New courses and competitions equip participants to engage in civil discussion
MAY 16, 2018 BY
The University of Mississippi Department of Philosophy and Religion has created new classes, and conducts an annual Ethics Bowl and a Great Debate with the goal of equipping students to respectfully grapple with some of life’s most pressing questions.
Specialized ethics classes have become more common at universities around the country over the last 20 years against the backdrop of many high-profile scandals that involve unethical behavior. The department has courses on medical, environmental, professional and business ethics, among others.
Deborah Mower, an associate professor of philosophy, came to UM in 2016 and specializes in moral psychology, applied ethics and public policy, and moral education. Unlike many academic subjects that deal only with professional situations, the curriculum can be applied to all aspects of life, said Mower, whose work is supported by the Mr. and Mrs. Alfred Hume Bryant Lectureship in Ethics Endowment.
“Everything is an ethical issue,” Mower said.
Films, books, the legal system and other aspects of our culture all have ethical theories imbued in them, so people pick up a variety of beliefs, but they can become a hodgepodge. Those beliefs don’t all fit together nicely, and in some context, one might apply one principle but ignore it in another situation.
This idiosyncrasy is problematic, Mower said.
The value of an ethics class is not just applying what is learned, but also figuring out how some of your beliefs fit into single coherent theories, she said. Seeing students figure this out is always rewarding, Mower said.
“You always get that moment in the semester when you are teaching them some particular theory and they get this ‘aha!’ look on their face where they’ve realized, ‘I’m a Kantian and I never knew it,’ or, ‘I’m a virtue theorist and I never knew it,’” she said.
Mower also praised the students on the first two UM Ethics Bowls teams, which competed in 2017 and 2018. They spent hours each week practicing, which included being questioned about specific topics by experts and applying their teachings to the answers they gave.
The UM Ethics Bowl participants also held a Great Debate of 2018 earlier this semester.
At the Great Debate, two groups handled the topic “Should the standard of sexual consent be an affirmative verbal ‘yes’?” One team spoke in favor of the “affirmative, verbal ‘yes’” while another spoke against it.
Their presentations were followed by judges’ questions and a question-and-answer session with emphasis on how to address specific claims and arguments civilly for a productive conversation. A reception afterward allowed students to discuss the issue further with attendees.
Madison Bandler, a senior biology major from Decatur, Illinois, completed a fellowship last year in which she worked at the UM Medical Center in Jackson. There, she learned about ethical issues surrounding medicine, which led her to begin taking classes under Mower.
Mower urged her to become involved with the Ethics Bowl, but she wasn’t immediately on board.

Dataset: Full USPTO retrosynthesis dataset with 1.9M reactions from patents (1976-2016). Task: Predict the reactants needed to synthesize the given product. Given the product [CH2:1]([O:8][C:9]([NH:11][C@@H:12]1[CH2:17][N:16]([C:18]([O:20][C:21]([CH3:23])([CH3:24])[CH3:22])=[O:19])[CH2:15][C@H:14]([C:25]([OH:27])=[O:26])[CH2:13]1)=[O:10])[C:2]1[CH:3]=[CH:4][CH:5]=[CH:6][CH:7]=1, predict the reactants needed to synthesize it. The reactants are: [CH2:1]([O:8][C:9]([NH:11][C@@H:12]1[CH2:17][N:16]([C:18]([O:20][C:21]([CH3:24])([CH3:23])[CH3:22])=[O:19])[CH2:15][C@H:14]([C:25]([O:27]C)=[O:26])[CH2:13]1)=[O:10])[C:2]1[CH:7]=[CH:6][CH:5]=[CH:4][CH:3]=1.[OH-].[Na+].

“I thought, ‘Oh, that sounds really complicated and intense; I don’t know,’” Bandler said. “I had no idea what I was getting myself into when I came to the first practice, but it ended up becoming one of the most influential and inspiring parts of my academic career.”
The team studied issues ranging from quarantines, euthanasia, a ban on Muslims and psychiatrists diagnosing someone with mental illness through television and without seeing them in a clinical setting, which is also known as “the Goldwater rule.” Exploring so many diverse topics with such great depths challenged her.
The coursework and competitions will serve the aspiring physician well, she said.
“I want to go to medical school, so I’ve always had an interest in medicine,” Bandler said. “To mold that with an interest in humanities and ethics is really something I’m passionate about.”
Ethan Davis, a senior philosophy major from Laurel, said he enjoyed the Ethics Bowl and Great Debate for one reason that might sound weird. He believes formal academic debate has grown stale, but the Ethics Bowl offers something new and different.
It is designed to begin a conversation, rather than win an argument. It rewards friendliness and the ability to engage the opposing team’s viewpoint in interesting ways. Ethics Bowl teams can actually agree.
“You find yourself using your response time to say things like, ‘We completely agree with your position, and here are some elements that we think are important that you didn’t get a chance to speak about. Could you elaborate on them?” Davis said.
Samantha Priest, a senior philosophy and psychology major from New Albany, said the Ethics Bowl taught her the importance of listening to other people’s opinions with a charitable mind, with the goal of finding the strongest, most rational interpretation of a speaker’s argument.
“It is not civil to ignore the strong points in another’s argument and focus on the weak points,” Priest said. “Focusing there only causes negative discourse, but being charitable allows for a positive discussion among people who disagree.”
It also drove home the importance of knowing that she not only needs to look at an issue from all perspectives, but also to consider solutions, she said.
“It is not enough to voice an opinion about an issue if the goal is progress,” Priest said. “Progress takes solutions, and the best way to get to progress is start by not only talking about the issues, but figuring out how to solve the issue in the most ethical way possible.”